Reflection on Mentoring a Student

The aim of this assignment is to critically reflect on the experience of mentoring and assessing a student in clinical practice. As the student was on a four week placement the assessment process will be discussed incorporating the qualities of the mentor and the effect it can have on the mentor/student relationship. In turn evaluating the learning environment and teaching strategies used including learning styles, reflecting on how they were applied to help the student. Finally, the evaluation of overall performance as a mentor.

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For the purpose of this work a pseudonym will be used to maintain confidentiality hence the student will be known as ’A’. ( NMC Code of Conduct 2007) It has been accepted that assessment of students in practice is integral to the mentor’s role, it ultimately ensures public protection and patient safety as it should be the means of deeming a practitioner as either competent or incompetent (Watson et al 2002). The importance of assessment in practice has been reiterated by the Royal College of Nursing who called for provision of protected time for mentor’s and students to complete teaching and assessing (RCN 2007a).

In order to create an environment conducive to learning, the learner must be assisted by the mentor to identify their learning needs (NMC 2006). On ‘A’ ’s first day, after orientation, we were able to draw up a range of learning opportunities so that there was an awareness of what ‘A’ hoped to gain from the community experience. ‘A’ was also advised on the standards to be achieved throughout the placement . I felt it was important to ascertain specific personal boundaries in order to establish a respectable mentor / student relationship( ) .

The initial assessment was carried out to identify ‘A’ ‘s learning outcomes, in this teaching/assessment strategies, learning opportunities were discussed. ‘A’ was encouraged to participate to aid planning. I ensured that each day time was made available for the student to research and develop his knowledge base using the variety of resources available. ‘A’ expressed a desire to explore the areas around care planning, wound care management and multidisciplinary working. Learning outcomes help to ensure that both mentor and student take an active role in the learning that occurs (Quinn, 2000).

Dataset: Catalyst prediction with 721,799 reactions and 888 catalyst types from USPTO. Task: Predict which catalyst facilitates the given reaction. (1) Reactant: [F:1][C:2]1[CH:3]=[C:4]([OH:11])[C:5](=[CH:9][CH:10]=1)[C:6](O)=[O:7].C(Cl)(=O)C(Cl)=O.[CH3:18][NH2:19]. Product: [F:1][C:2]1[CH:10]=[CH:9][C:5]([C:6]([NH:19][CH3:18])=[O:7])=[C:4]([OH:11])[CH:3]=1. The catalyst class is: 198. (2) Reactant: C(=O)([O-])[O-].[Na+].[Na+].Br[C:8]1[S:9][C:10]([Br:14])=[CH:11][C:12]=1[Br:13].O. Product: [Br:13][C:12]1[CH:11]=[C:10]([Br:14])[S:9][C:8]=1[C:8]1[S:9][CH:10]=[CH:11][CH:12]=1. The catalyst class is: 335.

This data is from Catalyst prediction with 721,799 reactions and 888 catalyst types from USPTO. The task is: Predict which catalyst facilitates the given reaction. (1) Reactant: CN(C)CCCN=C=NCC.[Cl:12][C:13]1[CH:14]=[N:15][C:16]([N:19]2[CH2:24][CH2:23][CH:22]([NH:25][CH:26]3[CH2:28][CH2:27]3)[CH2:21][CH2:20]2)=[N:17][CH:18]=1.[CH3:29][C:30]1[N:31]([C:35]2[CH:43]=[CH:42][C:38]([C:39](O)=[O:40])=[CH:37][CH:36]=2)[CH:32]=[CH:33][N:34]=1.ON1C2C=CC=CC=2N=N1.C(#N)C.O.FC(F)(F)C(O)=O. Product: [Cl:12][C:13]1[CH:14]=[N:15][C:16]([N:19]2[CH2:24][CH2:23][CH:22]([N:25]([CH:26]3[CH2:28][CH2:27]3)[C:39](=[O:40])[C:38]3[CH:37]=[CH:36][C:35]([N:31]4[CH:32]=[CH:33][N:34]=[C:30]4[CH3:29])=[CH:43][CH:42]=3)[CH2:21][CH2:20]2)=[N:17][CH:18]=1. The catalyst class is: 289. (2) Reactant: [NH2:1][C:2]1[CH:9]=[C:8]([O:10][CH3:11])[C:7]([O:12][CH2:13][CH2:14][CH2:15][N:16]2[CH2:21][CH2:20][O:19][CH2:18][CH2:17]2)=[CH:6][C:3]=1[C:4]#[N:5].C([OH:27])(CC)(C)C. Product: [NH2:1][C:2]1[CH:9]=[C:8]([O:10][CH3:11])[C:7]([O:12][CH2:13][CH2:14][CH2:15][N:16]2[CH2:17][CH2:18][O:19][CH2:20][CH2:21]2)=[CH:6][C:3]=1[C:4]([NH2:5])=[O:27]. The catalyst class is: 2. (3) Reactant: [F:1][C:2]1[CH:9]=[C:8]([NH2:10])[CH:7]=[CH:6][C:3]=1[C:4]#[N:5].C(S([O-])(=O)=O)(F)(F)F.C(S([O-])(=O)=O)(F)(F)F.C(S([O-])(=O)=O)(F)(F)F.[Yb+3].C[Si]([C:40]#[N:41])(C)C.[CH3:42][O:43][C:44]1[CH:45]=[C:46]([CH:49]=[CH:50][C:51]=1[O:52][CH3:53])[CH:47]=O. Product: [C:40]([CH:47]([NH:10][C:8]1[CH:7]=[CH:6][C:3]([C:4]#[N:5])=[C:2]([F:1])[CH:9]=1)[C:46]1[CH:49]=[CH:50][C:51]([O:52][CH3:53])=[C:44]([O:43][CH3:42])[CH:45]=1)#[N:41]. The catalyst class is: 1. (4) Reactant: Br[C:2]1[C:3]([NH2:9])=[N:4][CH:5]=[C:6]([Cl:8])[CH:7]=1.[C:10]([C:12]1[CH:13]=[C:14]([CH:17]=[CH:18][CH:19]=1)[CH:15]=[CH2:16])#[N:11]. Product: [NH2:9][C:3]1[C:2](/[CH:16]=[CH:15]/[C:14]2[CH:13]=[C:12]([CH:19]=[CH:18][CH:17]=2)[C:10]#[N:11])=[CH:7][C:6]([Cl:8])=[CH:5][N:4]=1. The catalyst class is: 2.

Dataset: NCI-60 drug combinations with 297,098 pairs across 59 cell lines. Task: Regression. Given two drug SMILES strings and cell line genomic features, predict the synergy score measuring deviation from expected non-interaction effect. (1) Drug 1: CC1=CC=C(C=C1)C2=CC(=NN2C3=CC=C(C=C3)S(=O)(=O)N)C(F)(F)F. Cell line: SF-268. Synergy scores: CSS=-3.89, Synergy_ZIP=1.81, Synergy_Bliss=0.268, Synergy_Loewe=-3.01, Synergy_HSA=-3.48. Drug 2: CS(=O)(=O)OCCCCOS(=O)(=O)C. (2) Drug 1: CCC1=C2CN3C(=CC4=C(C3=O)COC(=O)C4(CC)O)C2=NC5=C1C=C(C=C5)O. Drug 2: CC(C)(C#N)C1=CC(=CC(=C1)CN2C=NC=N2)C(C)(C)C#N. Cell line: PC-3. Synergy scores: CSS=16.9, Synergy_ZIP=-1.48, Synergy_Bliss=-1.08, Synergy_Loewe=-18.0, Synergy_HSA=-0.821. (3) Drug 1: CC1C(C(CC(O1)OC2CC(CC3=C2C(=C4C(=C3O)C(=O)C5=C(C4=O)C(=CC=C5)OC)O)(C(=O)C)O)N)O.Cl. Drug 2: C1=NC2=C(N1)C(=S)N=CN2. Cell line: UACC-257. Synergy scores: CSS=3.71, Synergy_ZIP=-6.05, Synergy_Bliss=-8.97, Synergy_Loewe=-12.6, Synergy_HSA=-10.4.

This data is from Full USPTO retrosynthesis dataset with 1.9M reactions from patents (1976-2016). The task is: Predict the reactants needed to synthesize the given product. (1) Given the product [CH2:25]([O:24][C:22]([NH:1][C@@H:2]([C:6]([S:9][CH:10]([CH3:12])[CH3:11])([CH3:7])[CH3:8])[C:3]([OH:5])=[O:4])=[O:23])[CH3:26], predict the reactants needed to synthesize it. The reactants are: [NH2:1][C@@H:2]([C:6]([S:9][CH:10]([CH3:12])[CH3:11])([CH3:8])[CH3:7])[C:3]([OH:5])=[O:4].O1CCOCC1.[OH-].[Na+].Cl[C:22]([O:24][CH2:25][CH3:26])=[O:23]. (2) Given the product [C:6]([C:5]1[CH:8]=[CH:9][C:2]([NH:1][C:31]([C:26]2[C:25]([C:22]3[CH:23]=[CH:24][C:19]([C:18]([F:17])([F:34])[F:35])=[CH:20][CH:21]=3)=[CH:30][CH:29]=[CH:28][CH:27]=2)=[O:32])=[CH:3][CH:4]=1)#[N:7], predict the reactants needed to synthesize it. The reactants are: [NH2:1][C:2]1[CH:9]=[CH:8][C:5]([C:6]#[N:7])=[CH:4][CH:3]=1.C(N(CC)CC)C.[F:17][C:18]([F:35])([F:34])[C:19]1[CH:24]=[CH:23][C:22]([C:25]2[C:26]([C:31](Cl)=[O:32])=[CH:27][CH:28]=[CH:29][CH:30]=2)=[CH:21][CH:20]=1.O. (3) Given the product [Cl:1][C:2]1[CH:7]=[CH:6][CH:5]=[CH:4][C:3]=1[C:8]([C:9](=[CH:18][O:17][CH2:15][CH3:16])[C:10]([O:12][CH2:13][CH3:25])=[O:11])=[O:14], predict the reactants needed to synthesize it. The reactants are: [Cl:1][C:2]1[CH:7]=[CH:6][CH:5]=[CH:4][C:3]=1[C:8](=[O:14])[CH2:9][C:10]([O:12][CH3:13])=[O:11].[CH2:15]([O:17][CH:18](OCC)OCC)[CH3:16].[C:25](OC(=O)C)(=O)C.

On working with ‘A’ for a few days and after building up a relationship with him it was important to identify ‘A’ ‘s learning style. It is important to identify a learner’s style so that material can be adapted to facilitate effective learning (McNair, 2007). Learners have preferences for certain kinds of information and ways of using that information to learn (Chambers et al 2000). Honey and Mumford have undertaken an enormous amount of work on the type of activities through which different people learn best (Chambers et al 2000).

According to Honey and Mumford (1992) there are four learning styles; Activists, reflectors, theorists and pragmatists. With this in mind I used open ended questions to evaluate A’s learning style (Hinchcliff 1999). It revealed that both of our learning styles corresponded to reflector and pragmatist. This enabled a positive and empathic exchange of learning and teaching experiences between both student and I which enabled me to adapt and utilize a variety of teaching techniques. However, if I and the student were off differing learning styles material can be adapted to facilitate effective learning (McNair, 2007).

The Nursing and Midwifery Council (2006) has developed standards which indicate that mentors should try and achieve ‘best fit’ with the level and type of learners that they come across in practice. It was clear from ‘A’‘s first day that he was learning in an andragogical way. This became apparent when drawing up learning opportunities. As A was a mature student with recent higher education experience he already had his objectives in mind and knew what he wanted to gain out of his community placement.